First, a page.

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Northern Cheyenne run to remember

BUSBY, Mont. ? This time, those running from the fort didn't have to eat their shoes.

They weren't being chased by the U.S. Cavalry, so there was no need to begin their 400-mile trek from Nebraska to Montana in the middle of the January night.

The modern-day Northern Cheyenne runners even slept in clean, heated barracks before the journey and started with full bellies. Now in its fourth year, the Fort Robinson Break Out Run is a celebration of times changed for the Northern Cheyenne and a way to remember the suffering of their ancestors 123 winters ago.

"We're glad we've got something to run home to instead of having to run from soldiers. We're proud of our home and we're never going to let it go," Northern Cheyenne runner Lloyd Lone Elk Sr., of Lame Deer, said of his ancestors.

Fifty-five men, women and children completed the relay event Jan. 9 in Busby, Mont., at the graves of 18 ancestors who were killed while trying to make the same journey in 1879.

After the Cheyenne helped defeat Lt. Col. George Armstrong Custer in 1876 at a grassy hillside along the Little Bighorn River, the U.S. Army returned with greater numbers. The Cheyenne were rounded up and marched to Oklahoma.

In Sept. 1878, chiefs Dull Knife and Little Wolf decided to lead 300 of their people back to the crisp air and cool water of their ancestral Montana homeland along the Tongue River. After making it to the sand hills of western Nebraska, the chiefs decided to split up ? Little Wolf would continue on with the healthy and Dull Knife would find refuge with their Lakota allies for about 150 sick, elderly, women and children.

The U.S. Army was on their trail and captured Dull Knife and his followers.

The group was marched 28 miles to Fort Robinson. Dull Knife refused to return to Oklahoma. "You may kill me here but you can never make me go back," he told U.S. Cavalry Captain Henry W. Wessells, who then ordered all food, water and heat cut off for his new prisoners.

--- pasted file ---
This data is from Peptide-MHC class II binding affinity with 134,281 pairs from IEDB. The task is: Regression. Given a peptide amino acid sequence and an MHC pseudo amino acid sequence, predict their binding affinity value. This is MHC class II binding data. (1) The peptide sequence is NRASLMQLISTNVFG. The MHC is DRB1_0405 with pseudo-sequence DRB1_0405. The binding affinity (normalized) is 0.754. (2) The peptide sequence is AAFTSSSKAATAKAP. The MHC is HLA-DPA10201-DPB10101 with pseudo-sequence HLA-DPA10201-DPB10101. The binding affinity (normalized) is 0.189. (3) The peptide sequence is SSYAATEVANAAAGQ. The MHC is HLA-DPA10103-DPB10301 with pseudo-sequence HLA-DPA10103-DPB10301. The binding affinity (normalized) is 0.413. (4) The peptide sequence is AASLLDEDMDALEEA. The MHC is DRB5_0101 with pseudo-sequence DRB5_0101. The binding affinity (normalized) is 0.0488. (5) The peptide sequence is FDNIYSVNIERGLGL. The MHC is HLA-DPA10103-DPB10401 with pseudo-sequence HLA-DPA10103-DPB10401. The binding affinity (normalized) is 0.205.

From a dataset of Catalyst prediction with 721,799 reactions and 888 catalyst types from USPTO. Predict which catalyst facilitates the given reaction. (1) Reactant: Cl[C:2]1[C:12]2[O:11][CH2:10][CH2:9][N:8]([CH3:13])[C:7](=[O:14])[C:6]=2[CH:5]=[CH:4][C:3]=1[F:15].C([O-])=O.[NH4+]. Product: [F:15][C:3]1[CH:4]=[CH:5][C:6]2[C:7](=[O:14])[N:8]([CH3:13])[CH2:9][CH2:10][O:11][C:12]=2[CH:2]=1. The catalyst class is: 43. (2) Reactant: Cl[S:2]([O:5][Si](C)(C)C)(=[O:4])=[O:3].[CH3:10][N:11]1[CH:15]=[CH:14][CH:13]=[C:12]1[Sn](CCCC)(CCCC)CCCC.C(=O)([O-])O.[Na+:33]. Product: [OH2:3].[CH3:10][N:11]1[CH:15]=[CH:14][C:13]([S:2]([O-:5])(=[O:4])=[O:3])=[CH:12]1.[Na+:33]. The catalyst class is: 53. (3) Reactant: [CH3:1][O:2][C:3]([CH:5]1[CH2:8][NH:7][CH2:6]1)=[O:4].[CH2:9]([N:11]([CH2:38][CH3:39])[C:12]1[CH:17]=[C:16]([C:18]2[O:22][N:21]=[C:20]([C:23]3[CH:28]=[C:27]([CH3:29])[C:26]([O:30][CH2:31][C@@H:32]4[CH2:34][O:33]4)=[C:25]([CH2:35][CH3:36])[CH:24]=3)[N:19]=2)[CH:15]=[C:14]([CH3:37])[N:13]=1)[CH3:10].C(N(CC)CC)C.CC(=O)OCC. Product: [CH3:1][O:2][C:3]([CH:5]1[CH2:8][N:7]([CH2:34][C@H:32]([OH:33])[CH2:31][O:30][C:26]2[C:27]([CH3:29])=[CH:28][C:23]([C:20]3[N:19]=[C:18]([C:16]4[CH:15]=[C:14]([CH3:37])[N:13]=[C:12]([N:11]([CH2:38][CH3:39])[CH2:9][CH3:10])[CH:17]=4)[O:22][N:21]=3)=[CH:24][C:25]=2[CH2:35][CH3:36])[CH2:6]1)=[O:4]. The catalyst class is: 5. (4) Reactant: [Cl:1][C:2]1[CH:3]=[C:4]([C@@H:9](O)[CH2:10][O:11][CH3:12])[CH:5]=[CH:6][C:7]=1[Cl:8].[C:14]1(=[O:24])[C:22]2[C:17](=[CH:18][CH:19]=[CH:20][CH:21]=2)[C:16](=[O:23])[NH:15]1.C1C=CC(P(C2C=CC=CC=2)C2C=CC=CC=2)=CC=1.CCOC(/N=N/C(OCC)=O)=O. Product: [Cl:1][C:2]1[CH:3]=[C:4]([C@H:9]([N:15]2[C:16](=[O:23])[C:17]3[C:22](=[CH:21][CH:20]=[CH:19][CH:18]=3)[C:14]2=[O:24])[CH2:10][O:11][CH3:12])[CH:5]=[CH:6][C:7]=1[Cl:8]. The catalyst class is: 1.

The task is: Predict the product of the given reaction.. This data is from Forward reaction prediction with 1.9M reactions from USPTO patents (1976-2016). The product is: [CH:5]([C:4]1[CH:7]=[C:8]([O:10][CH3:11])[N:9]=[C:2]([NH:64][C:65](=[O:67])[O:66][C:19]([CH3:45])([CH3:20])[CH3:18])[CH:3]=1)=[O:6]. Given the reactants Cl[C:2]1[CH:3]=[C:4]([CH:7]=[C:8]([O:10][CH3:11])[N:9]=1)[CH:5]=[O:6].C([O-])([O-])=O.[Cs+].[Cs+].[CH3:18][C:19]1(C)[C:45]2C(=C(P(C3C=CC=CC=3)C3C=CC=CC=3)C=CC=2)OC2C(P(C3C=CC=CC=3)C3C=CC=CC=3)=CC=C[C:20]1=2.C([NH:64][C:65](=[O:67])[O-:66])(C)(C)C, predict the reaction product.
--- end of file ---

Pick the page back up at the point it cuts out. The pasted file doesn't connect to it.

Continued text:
By the fifth day, the group had become desperate. Some had already sung their death songs. The decision was made to escape. Shortly before midnight on Jan. 9, 1879, the Cheyenne Dog Soldiers, the elite warrior corps of the tribe, shattered the barrack's frosty glass windows and were the first to go.

It was a bloody night.

Many were gunned down at the door. Nearly two dozen others were killed at point-blank range in a nearby buffalo wallow. Phillip Whiteman Jr., whose father Phillip, is a Northern Cheyenne chief and mother, the late Florence Whiteman, was the last of the Cheyenne warrior woman to go through the traditional induction, estimated that fewer than 50 made it home to regroup with Little Wolf. Dull Knife and members of his family survived, at one point eating the soles of their moccasins to survive, Whiteman said.

The victims' remains were gathered, studied and sent to museums on the East Coast, where they laid on shelves for more than a century. In 1993, bones of 18 victims were returned to Montana, where they were buried on a quiet hillside above the small reservation town of Busby, in southeastern Montana.